Better a Little Afraid Than A Lot Dead

Knowing what to do and not to do --i.e. panic -- is an important life skill. I'm proud of my 12-year-old’s response in both situations.

Two recent experiences, both with my 12-year-old old daughter, have validated two lessons I’ve intentionally been teaching her:  Trust your gut and don’t let fear take you out of the moment.  I want to share both with you and am curious if you can relate or would agree with my conclusions

In the first incident, she and I were walking into the library just after Christmas and passed a gentleman sitting on a bench outside.  As usual, I spoke a pleasantry when we walked by because we made eye contact — and I wanted to return what appeared to be kindness.  He had on a bright green/yellow florescent sweatshirt, so you couldn’t not notice him. As we made our way around the library, I saw he was now inside and kept walking by. Everywhere we went –upstairs and downstairs — he would pass by.

My daughter noticed, too, and was starting to question why he seemed to be following us, especially when we were looking in the kids’ section. Why would he have interest in the kids’ section? Now she was tracking him and noticing his behavior.  She said he acted like he was going in the bathroom as we were walking by, but only held the door open with his foot and once we were past him, let it go.  He didn’t actually go in.   We grew further aware of his unusual behavior.  As it was time for us to leave the kids’ section, downstairs, he was walking slowing up the stairs we needed to use, “talking” on his phone.  My daughter was nervous to walk by him, so we went to the restroom to give him time to get to the top. When we came out, we immediately left and he was far enough ahead of us we didn’t have to interact again.

The second incident happened New Year’s Eve, four days later, when we were waiting to be seated for dinner for an 11 p.m. reservation.  As we stood in the vestibule of the restaurant, two grown men stormed out the door and proceeded to get into a face-to- face shouting match: grabbing collars, shoving, etc.  One was clearly drunk, and the other was extremely amped up, mad as a hell and a big dude.  As we watched, from inside, this conflict escalated, and my 12-year-old old starting asking for someone to take her to the bathroom.  After dismissing her a couple of times, because I was watching this situation, I finally took her.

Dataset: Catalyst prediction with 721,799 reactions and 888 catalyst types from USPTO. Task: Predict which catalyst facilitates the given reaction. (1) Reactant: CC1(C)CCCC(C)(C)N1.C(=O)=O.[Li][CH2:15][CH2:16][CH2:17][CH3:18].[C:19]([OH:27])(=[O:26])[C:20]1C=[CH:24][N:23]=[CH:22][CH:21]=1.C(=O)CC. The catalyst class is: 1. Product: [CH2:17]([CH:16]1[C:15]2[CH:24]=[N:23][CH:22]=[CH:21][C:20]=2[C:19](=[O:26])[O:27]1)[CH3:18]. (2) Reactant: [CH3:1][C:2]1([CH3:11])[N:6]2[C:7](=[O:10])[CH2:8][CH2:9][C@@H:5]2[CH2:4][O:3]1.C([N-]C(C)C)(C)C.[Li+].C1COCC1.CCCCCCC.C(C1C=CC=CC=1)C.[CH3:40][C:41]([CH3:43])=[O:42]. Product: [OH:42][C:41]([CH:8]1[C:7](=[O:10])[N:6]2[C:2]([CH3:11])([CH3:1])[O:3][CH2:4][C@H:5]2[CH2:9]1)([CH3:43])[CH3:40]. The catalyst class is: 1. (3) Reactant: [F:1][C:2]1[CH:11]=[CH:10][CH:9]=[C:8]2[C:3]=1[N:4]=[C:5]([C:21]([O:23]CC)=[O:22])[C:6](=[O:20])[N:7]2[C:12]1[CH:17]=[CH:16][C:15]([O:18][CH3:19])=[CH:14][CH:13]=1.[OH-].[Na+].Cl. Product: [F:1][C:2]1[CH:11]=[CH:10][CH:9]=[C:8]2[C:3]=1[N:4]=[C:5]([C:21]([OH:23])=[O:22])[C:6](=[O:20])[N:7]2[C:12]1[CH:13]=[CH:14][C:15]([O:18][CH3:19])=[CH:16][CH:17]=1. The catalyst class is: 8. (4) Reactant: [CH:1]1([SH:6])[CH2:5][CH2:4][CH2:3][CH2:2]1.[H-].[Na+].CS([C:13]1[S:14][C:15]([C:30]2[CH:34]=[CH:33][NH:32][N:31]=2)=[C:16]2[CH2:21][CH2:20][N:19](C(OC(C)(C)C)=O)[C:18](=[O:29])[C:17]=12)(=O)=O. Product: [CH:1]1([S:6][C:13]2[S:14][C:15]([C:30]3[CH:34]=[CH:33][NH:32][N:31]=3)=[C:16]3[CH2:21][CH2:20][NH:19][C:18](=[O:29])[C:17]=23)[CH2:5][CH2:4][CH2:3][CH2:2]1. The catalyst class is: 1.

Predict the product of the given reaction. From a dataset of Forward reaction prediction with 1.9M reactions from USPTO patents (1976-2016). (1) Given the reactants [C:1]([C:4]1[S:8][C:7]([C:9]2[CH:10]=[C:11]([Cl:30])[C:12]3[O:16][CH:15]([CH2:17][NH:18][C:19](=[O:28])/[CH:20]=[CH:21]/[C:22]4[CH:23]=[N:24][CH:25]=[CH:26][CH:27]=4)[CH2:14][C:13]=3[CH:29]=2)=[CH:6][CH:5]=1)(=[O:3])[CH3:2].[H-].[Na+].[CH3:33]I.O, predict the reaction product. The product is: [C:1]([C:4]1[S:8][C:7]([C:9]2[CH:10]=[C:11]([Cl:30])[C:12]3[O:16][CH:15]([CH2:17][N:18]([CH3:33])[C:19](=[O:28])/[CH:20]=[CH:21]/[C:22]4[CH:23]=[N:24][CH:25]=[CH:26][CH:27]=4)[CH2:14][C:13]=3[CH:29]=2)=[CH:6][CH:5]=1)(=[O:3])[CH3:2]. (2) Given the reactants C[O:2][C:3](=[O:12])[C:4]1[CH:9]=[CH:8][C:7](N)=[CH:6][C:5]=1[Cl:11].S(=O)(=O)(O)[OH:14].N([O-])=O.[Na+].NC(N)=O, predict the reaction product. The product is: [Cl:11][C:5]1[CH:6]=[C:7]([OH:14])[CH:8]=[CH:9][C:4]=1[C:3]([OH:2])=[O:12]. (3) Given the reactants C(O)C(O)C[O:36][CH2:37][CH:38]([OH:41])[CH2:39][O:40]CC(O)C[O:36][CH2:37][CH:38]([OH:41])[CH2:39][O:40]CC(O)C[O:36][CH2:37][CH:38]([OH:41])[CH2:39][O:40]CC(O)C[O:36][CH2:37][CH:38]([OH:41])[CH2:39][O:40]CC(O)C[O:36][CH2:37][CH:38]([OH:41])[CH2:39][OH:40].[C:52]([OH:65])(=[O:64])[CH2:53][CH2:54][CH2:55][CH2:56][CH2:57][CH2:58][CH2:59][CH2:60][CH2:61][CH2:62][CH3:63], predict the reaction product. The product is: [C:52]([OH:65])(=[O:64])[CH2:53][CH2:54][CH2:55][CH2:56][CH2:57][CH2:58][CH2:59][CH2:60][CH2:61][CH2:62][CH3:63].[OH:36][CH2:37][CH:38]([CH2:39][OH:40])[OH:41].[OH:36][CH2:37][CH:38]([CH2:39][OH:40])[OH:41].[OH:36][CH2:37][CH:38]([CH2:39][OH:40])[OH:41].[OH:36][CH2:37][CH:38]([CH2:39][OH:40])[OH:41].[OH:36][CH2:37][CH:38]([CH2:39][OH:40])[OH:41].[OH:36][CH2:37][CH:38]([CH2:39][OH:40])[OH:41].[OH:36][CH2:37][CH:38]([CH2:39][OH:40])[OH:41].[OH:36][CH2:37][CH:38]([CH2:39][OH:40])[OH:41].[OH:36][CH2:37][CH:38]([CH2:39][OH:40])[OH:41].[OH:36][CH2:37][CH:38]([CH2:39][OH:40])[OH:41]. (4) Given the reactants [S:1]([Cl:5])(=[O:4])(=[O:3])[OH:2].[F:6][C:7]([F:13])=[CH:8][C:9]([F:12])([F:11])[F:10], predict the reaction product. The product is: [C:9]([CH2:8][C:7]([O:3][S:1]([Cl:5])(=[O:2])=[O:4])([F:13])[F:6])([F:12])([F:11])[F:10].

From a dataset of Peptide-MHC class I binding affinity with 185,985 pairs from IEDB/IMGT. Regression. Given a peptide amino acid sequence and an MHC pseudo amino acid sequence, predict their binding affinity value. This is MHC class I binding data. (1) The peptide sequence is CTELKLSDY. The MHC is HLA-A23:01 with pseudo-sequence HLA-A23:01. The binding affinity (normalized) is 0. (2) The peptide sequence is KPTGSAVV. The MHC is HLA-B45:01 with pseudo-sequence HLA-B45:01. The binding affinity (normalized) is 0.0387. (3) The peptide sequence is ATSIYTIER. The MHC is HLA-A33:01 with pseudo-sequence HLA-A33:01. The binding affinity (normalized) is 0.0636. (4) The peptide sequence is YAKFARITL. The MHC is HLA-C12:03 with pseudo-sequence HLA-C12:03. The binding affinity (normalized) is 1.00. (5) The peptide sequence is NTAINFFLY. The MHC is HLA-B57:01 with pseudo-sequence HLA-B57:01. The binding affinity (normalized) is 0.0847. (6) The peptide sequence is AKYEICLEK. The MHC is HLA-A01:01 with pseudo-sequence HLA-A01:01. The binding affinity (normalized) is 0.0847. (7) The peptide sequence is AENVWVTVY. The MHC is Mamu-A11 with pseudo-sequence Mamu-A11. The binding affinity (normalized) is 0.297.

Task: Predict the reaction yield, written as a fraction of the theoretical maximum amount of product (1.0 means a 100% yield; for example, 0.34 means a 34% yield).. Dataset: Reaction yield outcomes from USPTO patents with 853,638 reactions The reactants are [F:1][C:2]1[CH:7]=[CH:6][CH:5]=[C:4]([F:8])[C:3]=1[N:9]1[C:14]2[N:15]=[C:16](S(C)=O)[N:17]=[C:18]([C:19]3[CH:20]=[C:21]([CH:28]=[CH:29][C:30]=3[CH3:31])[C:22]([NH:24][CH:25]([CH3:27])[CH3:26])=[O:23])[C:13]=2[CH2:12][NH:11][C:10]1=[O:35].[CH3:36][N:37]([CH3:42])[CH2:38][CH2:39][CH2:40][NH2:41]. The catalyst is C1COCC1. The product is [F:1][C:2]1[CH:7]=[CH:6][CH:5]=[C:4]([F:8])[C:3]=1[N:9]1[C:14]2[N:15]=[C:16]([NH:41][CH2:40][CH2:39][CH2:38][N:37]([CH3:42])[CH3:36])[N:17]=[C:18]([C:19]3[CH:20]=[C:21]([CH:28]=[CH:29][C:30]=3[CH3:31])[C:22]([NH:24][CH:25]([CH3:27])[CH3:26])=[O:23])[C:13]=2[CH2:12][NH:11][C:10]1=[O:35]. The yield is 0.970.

When we came out, the drunk man was lying flat out on the pavement. He’d been knocked out cold.  I’m not going to lie; I was a little miffed that I hadn’t been there to see what happened.  I think, stupidly, I was hoping I could have prevented it. By doing what, who knows? I likely would have been the target had I even tried, given the obvious rage involved in this altercation. 

Unfortunately, both of these instances are situations that happen on a semi-regular basis.  Knowing what to do and not to do –i.e. panic — is an important life skill.  I’m proud of my 12-year-old’s response in both situations.  At the library, she noticed.  She was aware of what was going on around her, which allowed her to keep space between her and what was making her uncomfortable.  That space and awareness allowed her to be in control of the situation and think about her options (e.g., go to the bathroom to give him time to move on).  When we got in the car, she basically played back all the times she noticed him and his behavior while we were in library.  She was plugged in even more than I realized.

As for the situation at the restaurant, she later admitted she didn’t actually have to use the bathroom.   She said she just wanted to get away from those men because she was afraid one was going to pull a gun out.  She trusted her gut that the situation was escalating, and she needed to get out of there.

Why am I so proud of her? Her response in each case proves to me that she knows when to trust her gut.  That gives me comfort as a parent. I know that when I’m not with her, she has the foundational knowledge, confidence and tools to make a decision that could keep her safe.

Because of my work and interest in personal safety, I have raised my kids being very open and honest about threats, dangers and vulnerabilities around them.  We have direct conversations about stories in the news, and I use those as teachable moments.  I run scenarios, in a bit of a gamified way, when at theaters, restaurants, church, of “what would you do if?”… .  Or I have conversations and put context around why would you or would not do this or not do this around certain situations.  In fact, my 12-year-old and I had that very conversation after the library incident.  She basically debriefed me and explained why it was odd that a grown man was in the kids’ section with no kids with him, and regardless of where we went, he showed up.

I’ve been at odds with other parents over the years, because some don’t agree with “scaring” kids with conversations that deal with potentially dangerous and unpleasant things.  But I’ve said it before and I’ll say it again: I’d rather have my kids a little afraid than a lot dead.

On Key

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